In 2012, Indiana and Michigan joined the ranks of the “right to work” states. They joined 22 other mostly southern and western states. All 11 southern states are “right to work.”
Unfortunately, living in a “right to work” state doesn’t mean that you have a right to work. It doesn’t even mean that you have a right not to join a union. No one ever has to join a union.
It means that you don’t have to pay for union representation in collective bargaining even when the majority of the workers in their company have democratically voted to be represented by the union.
The union still bargains for you. It helps you get a good salary, paid holidays and a health plan. Members of the union sometimes even go out on strike to make sure you get these benefits.
But when it’s time to pay the piper, the piper pays you. If you have a grievance under a union-negotiated contract, the union has to pursue your grievance. You get all the benefits of union coverage without any of the costs of union membership.
Social scientists call this the free-rider problem. The free-rider problem occurs whenever someone can gain all the benefits of an activity without paying any of the costs.
The classic free-rider problem is littering. Littering is great – for the litterer. It’s terrible for everyone who has to look at the litter, smell it or pick it up.
Union dues are like taxes. No one likes to pay taxes, but somebody has to. If you can be a free-rider while everybody else pays taxes, that’s a great deal for you.
It’s not such a great deal for everybody else.
Over time, “right to work” laws destroy unions. That’s their real purpose. It’s no coincidence that 19 of the 20 states with union membership rates under 8 percent are all “right to work” states.
“Right to work” legislation isn’t driven by a groundswell of disgruntled union members chafing under union oppression. Workers who don’t want a union can disband their union at any time.
“Right to work” legislation is invariably driven by employers, industry associations and lobbyists. Employers love “right to work,” because it really means “right to work for less.”
It doesn’t take an MBA to figure out the “right to work” financials. The three states with union membership rates of 4 percent or less? North Carolina, South Carolina, Georgia. Median hourly wages: $15.16, $14.45, $15.25.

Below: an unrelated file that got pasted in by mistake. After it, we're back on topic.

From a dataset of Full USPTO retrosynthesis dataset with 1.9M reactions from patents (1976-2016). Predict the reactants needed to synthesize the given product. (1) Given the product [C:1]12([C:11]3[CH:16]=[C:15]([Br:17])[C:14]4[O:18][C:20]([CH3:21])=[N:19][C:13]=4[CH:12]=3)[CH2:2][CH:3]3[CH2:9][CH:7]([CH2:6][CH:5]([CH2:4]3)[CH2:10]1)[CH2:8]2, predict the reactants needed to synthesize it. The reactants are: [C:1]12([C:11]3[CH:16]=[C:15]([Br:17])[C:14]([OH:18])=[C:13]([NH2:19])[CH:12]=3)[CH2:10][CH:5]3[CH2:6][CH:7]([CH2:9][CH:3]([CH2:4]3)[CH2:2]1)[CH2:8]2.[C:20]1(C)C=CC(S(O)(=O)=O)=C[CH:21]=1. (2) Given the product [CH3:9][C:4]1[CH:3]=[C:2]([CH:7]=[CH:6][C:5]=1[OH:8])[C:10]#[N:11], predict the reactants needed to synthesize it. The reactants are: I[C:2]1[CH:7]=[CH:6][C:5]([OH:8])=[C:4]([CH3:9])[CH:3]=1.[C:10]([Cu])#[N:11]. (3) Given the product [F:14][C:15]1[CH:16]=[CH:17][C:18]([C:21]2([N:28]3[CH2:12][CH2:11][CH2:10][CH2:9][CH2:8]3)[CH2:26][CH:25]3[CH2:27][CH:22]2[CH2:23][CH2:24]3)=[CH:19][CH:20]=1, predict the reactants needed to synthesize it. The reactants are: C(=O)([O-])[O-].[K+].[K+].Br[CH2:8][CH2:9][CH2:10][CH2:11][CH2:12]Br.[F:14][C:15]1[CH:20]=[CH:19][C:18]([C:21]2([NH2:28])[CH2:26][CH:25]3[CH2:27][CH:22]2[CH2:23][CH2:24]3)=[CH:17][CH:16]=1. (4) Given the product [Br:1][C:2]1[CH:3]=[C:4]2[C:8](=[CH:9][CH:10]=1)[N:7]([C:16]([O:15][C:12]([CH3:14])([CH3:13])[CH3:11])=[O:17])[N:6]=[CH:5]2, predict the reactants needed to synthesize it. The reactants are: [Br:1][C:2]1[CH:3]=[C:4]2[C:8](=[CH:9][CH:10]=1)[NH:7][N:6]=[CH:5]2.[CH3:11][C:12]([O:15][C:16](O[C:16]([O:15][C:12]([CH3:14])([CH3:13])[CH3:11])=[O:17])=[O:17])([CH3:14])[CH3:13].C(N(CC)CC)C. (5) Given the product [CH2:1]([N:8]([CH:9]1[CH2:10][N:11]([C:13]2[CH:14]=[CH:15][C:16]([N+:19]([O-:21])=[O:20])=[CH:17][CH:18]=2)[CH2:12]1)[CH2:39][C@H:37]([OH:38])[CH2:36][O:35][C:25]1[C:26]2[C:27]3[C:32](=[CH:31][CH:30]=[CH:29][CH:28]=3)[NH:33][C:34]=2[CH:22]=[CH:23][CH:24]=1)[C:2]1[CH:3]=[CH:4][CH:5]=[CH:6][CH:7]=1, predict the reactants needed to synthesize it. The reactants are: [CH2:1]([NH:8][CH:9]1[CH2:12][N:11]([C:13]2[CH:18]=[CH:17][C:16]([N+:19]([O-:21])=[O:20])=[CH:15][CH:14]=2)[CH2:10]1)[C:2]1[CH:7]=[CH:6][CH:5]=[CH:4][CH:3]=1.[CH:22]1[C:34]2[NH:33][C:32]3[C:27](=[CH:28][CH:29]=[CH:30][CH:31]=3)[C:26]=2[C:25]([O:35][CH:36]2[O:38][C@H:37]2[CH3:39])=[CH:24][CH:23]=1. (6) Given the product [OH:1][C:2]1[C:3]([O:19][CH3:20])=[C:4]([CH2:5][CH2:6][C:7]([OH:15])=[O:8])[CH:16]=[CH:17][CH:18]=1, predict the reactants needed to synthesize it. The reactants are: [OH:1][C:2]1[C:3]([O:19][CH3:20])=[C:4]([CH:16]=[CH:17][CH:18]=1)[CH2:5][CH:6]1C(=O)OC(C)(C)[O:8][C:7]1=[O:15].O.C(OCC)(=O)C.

The three states with union membership rates of 20 percent or more? New York, Alaska, Hawaii. Median wages: $19.02, $20.65, $17.44.
Proponents of “right to work” laws like to point out the fact that employment has grown much faster over time in “right to work” states than in union-friendly states. Unfortunately for everyone except employers, they’re right.
Due to their lower wages, “right to work” states steal manufacturing and distribution jobs away from union-friendly states. Worse, their “right to work” laws drive down wages for everyone, not just employees in these highly-mobile industries.
It’s a race to the bottom as any business that can move across state lines moves to the states with the lowest wages and easiest regulations.
Such beggar-thy-neighbor development strategies are bad for everyone: bad for people in the job-receiving states (low wages), bad for people in the job-losing states (unemployment) and bad for the United States (reduced productivity due to economically unnecessary relocations).
Of course, they’re good for employers, industry associations and lobbyists, who skim a fortune off the couple of dollars lost every single hour by every single employee who has the “right to work.”
If we’re going to have “right to work,” then why not “right to live”? Wouldn’t it be great to have the right to live in any state without having to pay state taxes?
Let the “right to work” states put their (tax) money where their mouths are. Why should you have to “join” a state just because you live there?
Salvatore BabonesReturn Home